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why we see one side of the moon

Since launching in 1990, the
has captured some of our corner of the universe, from neighboring planets to distant nebulae. An updated picture released by the European Space Agency shows two galaxies colliding 350 million light-years away, a process the ESA has been tracking for 52 years, reports. Galaxies are constantly changing shape and creeping through space. When two of these massive networks cross paths, their stellar material begins to intermingle, and they eventually merge into one entity under the force of gravity. In this image depicting two barred spiral galaxies in the Cetus constellation, the two nuclei are still separate, but the explosive merging process has already been set in motion. Long tidal tailsstreams of gas, dust, and starsfeather out from the top of the cluster. The bright blue patches indicate "stellar nurseries" where gas and dust stirred together by gravity are producing new stars.

The photograph was first released in 2008, but this latest version has been updated using Hubble's Advanced Camera for Surveys (ACS) and the Wide Field Camera 3 (WFC3). According to anPESAP, the galaxies "are like a natural experiment played out on a cosmic scale, and by cataloguing them, astronomers can better understand the physical processes that warp spiral and elliptical galaxies into new shapes. " Galactic mergers are a vital part of the evolution of the universe: Even the Milky Way is on course to crash into a neighboring galaxy 4 billion years down the road. But the process, though violent, is slow-moving. It will be millions of years before these two galaxies in Cetus settle down into one. [h/t ] The image of the Moon here is drawn as is normally shown on maps, that is with north on top and west to the left. Astronomers usually turn the map over to have south on top, as to correspond with the view in most telescopes which also show the image upside down.

West and east on the Moon are where you would expect them, when standing on the Moon. But when we, on Earth, see the Moon in the sky, then the eastwest direction is just reversed. When specifying coordinates on the Moon it should therefore always be mentioned whether (or rather ) coordinates are used or coordinates. The actual orientation you see the Moon in the sky or on the horizon depends on your geographic on Earth. In the following description a few typical cases will be considered. On the north pole, if the Moon is visible, it stands low above the horizon with its north pole up. In mid northern latitudes (North America, Europe, Asia) the Moon rises in the east with its northeastern limb up (Mare Crisium), it reaches its highest point in the south with its north on top, and sets in the west with its northwestern limb (Mare Imbrium) on top.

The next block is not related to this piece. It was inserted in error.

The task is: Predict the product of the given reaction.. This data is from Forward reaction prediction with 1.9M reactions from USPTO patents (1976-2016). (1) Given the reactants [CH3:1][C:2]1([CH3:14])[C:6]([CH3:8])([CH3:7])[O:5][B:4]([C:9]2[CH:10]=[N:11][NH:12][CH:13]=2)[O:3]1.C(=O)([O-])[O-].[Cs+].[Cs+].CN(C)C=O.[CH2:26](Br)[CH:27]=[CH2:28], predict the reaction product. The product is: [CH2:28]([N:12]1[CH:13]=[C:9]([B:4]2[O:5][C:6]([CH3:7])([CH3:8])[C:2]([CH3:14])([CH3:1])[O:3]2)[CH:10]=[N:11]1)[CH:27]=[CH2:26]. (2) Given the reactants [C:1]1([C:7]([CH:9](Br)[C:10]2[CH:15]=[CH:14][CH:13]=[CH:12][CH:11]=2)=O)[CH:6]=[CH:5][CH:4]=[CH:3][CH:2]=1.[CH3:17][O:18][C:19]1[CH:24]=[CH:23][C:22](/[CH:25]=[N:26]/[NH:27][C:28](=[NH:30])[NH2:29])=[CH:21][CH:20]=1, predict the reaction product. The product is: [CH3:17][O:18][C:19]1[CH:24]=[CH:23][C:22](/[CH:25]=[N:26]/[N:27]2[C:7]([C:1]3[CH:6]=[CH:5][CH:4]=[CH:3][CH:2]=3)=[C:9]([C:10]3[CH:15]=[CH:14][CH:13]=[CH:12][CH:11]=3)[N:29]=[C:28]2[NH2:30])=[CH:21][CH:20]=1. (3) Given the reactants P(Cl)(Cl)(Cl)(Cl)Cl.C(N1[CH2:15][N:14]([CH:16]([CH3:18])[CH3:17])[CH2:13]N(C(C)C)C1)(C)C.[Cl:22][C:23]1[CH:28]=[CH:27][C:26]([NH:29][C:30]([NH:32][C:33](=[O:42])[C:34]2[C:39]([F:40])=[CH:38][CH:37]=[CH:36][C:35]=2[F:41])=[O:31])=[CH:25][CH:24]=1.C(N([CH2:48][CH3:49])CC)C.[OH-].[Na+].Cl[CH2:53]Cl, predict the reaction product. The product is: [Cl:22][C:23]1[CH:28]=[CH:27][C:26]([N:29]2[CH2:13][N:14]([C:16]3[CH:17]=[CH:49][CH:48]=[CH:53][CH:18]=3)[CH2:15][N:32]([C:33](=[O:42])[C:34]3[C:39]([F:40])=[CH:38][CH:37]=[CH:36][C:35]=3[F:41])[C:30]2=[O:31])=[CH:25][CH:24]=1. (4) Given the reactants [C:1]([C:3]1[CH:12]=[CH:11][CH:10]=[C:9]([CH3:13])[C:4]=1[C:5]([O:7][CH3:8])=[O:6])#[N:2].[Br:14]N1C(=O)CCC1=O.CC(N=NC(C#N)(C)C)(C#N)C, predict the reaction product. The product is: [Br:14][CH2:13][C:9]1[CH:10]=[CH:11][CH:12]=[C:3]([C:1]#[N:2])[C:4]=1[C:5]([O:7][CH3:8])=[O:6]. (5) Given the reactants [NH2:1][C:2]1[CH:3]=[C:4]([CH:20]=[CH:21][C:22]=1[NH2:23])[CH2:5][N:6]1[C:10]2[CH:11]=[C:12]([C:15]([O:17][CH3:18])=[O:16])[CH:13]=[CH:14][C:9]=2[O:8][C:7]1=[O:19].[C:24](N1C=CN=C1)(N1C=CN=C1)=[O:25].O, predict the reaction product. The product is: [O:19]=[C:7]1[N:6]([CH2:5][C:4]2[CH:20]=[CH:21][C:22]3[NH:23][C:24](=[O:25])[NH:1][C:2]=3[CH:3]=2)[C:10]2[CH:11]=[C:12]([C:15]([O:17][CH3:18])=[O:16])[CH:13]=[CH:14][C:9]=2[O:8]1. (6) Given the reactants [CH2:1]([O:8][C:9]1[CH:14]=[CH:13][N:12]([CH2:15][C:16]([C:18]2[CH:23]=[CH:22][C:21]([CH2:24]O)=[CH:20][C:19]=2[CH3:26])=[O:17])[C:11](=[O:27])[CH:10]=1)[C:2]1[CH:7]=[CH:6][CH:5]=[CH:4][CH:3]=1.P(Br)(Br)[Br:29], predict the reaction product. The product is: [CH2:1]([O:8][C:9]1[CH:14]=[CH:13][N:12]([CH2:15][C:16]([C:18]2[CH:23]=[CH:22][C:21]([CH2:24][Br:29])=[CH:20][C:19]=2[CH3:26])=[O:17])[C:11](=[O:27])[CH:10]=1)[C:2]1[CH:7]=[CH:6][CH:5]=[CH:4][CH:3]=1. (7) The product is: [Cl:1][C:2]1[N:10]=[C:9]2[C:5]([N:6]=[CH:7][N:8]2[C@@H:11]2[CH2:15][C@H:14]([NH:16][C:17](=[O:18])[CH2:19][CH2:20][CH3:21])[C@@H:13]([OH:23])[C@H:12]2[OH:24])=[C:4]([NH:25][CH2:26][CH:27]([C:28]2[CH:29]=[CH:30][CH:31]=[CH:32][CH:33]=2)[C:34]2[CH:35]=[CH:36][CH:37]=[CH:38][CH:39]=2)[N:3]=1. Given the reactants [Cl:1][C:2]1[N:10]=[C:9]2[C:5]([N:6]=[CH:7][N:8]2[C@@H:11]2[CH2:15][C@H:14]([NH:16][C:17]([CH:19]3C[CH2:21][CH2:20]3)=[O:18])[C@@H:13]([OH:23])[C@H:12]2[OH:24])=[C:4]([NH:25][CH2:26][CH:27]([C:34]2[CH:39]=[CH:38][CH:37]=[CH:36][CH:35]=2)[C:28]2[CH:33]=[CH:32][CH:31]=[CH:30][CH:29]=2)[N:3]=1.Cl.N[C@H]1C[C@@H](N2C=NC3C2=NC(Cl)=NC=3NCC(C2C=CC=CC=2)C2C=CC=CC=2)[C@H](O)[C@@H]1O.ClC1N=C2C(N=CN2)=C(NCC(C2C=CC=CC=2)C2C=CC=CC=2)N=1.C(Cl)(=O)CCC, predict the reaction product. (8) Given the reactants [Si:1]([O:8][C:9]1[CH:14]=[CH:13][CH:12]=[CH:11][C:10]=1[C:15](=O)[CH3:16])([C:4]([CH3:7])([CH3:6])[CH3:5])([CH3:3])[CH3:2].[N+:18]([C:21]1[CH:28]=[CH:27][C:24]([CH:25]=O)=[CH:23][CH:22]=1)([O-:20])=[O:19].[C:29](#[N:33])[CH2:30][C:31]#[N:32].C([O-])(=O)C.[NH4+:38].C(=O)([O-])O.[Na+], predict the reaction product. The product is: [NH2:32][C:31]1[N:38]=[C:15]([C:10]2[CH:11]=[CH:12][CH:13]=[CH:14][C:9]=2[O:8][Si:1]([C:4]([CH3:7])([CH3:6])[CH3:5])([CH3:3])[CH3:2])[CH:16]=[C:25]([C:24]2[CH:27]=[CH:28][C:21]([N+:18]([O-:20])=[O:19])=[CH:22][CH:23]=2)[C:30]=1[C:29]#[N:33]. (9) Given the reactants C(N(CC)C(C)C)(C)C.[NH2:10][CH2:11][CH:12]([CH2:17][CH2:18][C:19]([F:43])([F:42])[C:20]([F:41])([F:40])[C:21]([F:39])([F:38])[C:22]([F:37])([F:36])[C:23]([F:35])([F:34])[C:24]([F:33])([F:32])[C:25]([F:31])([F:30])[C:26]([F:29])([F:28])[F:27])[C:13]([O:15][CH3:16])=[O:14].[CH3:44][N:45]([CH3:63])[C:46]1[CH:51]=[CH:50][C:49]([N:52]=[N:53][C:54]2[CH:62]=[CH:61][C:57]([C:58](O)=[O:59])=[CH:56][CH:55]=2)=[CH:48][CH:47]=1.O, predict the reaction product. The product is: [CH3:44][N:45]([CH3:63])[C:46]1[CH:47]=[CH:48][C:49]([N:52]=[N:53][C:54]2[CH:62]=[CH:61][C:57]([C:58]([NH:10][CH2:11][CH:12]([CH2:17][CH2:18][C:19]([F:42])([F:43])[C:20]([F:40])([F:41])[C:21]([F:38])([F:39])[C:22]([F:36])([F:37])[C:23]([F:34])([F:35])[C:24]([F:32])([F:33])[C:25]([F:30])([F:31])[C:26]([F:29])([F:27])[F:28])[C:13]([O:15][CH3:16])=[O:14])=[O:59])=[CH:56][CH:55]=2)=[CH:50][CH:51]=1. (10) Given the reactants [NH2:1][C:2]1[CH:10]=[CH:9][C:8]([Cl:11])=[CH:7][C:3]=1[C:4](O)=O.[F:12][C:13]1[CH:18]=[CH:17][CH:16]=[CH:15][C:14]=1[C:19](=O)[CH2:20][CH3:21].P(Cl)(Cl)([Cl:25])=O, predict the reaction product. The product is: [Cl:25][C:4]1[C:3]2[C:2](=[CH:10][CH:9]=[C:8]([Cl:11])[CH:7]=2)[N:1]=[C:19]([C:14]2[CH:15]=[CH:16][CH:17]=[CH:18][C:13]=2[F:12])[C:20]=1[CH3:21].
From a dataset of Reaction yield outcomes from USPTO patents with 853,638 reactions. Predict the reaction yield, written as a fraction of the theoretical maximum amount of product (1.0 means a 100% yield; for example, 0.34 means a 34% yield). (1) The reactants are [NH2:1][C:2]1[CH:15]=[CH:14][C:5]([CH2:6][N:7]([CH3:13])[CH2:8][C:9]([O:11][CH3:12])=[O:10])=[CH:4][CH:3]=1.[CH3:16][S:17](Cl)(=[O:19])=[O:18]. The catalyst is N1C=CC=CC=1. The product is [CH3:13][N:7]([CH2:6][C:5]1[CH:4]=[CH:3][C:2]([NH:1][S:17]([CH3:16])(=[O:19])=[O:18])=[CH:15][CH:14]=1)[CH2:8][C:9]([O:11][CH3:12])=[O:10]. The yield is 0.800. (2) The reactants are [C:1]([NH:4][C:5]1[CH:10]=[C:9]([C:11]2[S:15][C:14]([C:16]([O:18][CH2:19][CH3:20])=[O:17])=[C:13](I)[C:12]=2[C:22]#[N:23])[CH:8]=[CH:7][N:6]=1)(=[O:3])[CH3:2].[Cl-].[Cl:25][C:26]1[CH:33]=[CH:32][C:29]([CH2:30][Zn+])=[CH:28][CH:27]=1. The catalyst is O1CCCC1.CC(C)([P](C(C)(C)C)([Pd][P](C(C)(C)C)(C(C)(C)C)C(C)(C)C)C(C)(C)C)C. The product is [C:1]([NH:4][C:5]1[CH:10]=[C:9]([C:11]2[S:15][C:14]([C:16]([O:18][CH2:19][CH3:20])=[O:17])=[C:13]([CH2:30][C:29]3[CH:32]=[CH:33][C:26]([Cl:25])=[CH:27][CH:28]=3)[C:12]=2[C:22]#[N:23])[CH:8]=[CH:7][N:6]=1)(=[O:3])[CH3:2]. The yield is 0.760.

On the equator, when the Moon rises in the east, its N S axis appears horizontal and Mare Foecunditatis is on top. When it sets in the west, about 12. 5 hours later, the axis is still horizontal, and Oceanus Procellarum is the last area to dip below the horizon. In between these events, the Moon reached its highest point in the and then its selenographic directions are lined up with those on Earth. In mid southern latitudes (South America, South Pacific, Australia, South Africa) the Moon rises in the east with its southeastern limb up (Mare Nectaris), it reaches its highest point in the north with its south on top, and sets in the west with its southwestern limb (Mare Humorum) on top. On the south pole the Moon behaves as on the north pole, but there it appears with its south pole up.

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